Regular exercise is an important piece of a heart-healthy lifestyle. But how does strength training fit into the puzzle? Does lifting weights make blood pressure spike—or help lower it?
The answer is a little bit of both, according to J. Sawalla Guseh, MD, a sports cardiologist at Mass General Brigham and director of the Cardiovascular Performance Program at Massachusetts General Hospital. While a single strength training session can make blood pressure rise temporarily, regular exercise helps lower blood pressure over time.
And that’s a good thing, Dr. Guseh says. “There are many reasons you should try to lower high blood pressure,” he adds—and exercise can help you reach that goal. He explains the relationship between strength training and blood pressure, and how to safely add it into your routine.
Blood pressure is the force of the blood moving through your blood vessels. High blood pressure, also known as hypertension, happens when that force is greater than it should be.
During exercise, your heart beats faster to circulate blood throughout your body and supply more oxygen to working muscles. That increase in heart rate doesn't always result in a rise in blood pressure, Dr. Guseh explains. But it is common for blood pressure to increase with the increasing intensity of physical activity. This applies to both aerobic exercises (like jogging or swimming) and higher repetition strength training (muscle-building activities such as weightlifting or push-ups).
"As your heart rate increases, it pumps more blood, leading to a rise in blood pressure due to the increased blood flow," he says.
That temporary rise isn’t usually harmful. In fact, it can lead to a positive outcome: In many people, blood pressure drops after exercise, dipping below their usual resting blood pressure. That dip is known as post-exercise hypotension, and it can last for several hours after a single bout of exercise.
It’s not clear whether a single short-term dip in blood pressure is good for heart health, Dr. Guseh says. “But when you’re a regular exerciser, that time adds up.” High blood pressure causes problems for heart health when it stays high over the course of days, weeks, and years. If you exercise often—and experience a post-exercise dip multiple days a week—that time adds up and brings your average blood pressure down to healthier levels.
Post-exercise hypotension isn’t the only benefit you get from being active. Regular exercise also helps strengthen the heart muscle. A strong heart pumps blood more effectively. That can help lower blood pressure over time.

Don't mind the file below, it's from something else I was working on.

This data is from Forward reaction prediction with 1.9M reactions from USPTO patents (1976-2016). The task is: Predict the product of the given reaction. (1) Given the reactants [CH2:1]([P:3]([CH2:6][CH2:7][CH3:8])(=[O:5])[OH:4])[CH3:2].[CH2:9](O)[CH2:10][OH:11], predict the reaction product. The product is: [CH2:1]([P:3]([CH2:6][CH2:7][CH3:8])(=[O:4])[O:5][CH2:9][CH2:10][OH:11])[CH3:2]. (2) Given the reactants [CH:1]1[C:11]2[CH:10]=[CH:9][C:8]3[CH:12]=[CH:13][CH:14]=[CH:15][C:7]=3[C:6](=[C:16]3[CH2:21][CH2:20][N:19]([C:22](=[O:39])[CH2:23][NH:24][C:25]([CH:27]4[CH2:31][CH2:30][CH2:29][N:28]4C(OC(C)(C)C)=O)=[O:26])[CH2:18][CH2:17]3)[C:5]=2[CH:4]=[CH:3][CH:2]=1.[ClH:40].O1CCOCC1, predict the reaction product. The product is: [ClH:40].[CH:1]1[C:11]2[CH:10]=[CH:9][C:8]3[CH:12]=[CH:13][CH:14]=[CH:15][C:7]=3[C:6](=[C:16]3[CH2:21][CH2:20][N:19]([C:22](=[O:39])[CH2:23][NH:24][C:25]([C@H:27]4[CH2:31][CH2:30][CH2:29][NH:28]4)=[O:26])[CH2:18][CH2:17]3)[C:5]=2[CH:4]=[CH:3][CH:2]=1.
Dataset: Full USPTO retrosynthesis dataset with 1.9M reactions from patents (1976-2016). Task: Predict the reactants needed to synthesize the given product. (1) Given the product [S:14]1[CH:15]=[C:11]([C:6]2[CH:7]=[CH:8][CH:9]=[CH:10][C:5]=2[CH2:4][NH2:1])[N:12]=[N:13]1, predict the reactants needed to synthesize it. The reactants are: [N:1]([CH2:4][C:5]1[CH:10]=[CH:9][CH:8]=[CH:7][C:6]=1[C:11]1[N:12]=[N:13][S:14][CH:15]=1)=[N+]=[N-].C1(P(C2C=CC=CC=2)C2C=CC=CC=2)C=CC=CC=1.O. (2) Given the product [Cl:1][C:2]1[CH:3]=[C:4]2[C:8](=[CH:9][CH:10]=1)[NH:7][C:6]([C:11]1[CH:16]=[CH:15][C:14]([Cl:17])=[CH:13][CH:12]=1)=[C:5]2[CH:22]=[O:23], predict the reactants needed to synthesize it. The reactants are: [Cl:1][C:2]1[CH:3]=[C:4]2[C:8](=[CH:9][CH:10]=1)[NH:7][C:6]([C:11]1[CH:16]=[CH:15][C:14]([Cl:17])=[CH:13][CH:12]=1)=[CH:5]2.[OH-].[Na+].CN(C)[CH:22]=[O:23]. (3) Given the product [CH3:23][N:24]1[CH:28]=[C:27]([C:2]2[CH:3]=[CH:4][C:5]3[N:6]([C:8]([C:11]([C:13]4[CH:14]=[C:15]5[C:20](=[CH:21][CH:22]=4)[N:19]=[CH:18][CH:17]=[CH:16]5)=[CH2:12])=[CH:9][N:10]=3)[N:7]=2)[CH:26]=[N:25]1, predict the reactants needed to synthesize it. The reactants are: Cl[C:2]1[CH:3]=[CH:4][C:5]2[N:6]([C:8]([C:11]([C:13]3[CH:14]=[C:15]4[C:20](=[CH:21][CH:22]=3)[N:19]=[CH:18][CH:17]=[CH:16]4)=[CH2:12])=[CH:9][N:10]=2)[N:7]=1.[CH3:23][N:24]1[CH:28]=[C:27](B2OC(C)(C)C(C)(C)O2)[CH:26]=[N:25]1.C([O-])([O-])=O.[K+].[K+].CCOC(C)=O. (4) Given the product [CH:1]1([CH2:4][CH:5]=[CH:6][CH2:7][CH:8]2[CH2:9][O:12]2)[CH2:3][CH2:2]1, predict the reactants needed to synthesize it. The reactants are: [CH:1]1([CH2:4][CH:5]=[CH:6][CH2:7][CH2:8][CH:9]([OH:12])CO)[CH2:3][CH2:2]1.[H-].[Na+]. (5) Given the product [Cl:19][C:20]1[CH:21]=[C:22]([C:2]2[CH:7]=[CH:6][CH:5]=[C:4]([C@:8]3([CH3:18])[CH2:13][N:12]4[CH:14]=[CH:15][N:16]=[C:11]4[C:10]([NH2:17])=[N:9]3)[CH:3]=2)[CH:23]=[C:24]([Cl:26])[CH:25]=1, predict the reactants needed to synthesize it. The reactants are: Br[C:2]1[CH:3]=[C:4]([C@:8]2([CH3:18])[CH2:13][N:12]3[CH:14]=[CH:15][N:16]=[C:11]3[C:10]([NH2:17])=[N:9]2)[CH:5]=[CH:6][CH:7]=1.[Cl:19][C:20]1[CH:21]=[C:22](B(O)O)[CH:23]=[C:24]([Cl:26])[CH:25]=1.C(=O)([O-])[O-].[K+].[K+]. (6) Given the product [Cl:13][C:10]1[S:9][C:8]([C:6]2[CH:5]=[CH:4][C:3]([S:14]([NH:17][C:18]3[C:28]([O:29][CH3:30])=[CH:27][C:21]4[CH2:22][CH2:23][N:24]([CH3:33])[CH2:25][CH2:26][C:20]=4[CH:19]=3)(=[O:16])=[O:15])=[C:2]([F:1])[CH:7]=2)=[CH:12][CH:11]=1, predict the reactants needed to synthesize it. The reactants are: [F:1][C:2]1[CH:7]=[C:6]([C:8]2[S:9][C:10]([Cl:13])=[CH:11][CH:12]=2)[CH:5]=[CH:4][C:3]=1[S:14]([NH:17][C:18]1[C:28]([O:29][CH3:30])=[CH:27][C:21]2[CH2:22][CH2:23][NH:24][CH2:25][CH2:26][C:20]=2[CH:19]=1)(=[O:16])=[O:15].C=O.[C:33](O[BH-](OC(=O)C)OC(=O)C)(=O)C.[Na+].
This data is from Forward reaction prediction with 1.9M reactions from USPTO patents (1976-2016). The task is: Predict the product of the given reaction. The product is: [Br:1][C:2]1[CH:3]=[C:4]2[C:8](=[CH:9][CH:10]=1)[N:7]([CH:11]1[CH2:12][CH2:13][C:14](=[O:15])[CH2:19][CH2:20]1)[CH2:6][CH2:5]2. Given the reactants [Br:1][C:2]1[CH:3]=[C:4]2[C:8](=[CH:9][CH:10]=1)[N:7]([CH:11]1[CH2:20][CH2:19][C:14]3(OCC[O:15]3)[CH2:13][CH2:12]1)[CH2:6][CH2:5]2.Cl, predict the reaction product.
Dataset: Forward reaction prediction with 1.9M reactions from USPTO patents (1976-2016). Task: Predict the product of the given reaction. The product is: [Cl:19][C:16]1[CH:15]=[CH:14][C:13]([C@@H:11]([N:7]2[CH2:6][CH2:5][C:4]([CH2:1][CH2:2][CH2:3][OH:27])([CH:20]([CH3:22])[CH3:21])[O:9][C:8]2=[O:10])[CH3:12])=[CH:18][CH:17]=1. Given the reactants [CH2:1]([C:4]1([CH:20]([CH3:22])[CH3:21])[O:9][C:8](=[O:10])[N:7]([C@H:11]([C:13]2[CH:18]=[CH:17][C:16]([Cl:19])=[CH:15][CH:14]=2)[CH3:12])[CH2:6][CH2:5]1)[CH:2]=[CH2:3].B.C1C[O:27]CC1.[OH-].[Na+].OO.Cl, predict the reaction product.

Blood pressure readings are made up of two numbers, measured in milligrams of mercury (mm Hg):
Blood pressure is considered in the normal range if it’s less than 120/80 mm Hg. And regular exercise can have an impact on that number.
If you start a new exercise program and stick with it for a few months, you might bring your blood pressure down by about 5 points. If your blood pressure is high, you’ll probably need to include other strategies to bring it down to a healthy level, Dr. Guseh says. “But exercise can be one tool in our efforts to decrease blood pressure, and I prescribe it for all of the other benefits that go along with it.”
When people think about exercising for heart health, they usually focus on aerobic exercise, also known as endurance exercise. Aerobic activities are things that get your heart rate up, like running or biking. Those activities help make the heart stronger and can aid in reaching or maintaining a healthy weight.
But don’t ignore the benefits of strength training, Dr. Guseh says. Weightlifting and resistance training build muscle mass, strengthen bones, and can improve balance as you get older. Both aerobic exercise and strength training also improve the function of blood vessels—which may, in turn, help lower high blood pressure.
Both types of exercise can aid in weight loss, too. And losing weight is a great way to lower high blood pressure. If you’re overweight, losing just 5 to 10 pounds can lead to a drop in blood pressure, according to the American Heart Association.
Dr. Guseh offers these pointers:
Bottom line, weightlifting alone probably won’t be enough to bring high blood pressure down to a healthy zone. But together with other factors—such as eating well, quitting smoking, and taking medications as needed—it can be an important part of the package.
“We know that reducing high blood pressure lowers the risk of heart disease, heart attack and stroke, as well as vascular dementia,” Dr. Guseh says. “These are life-altering diseases that are all made worse when you have high blood pressure.”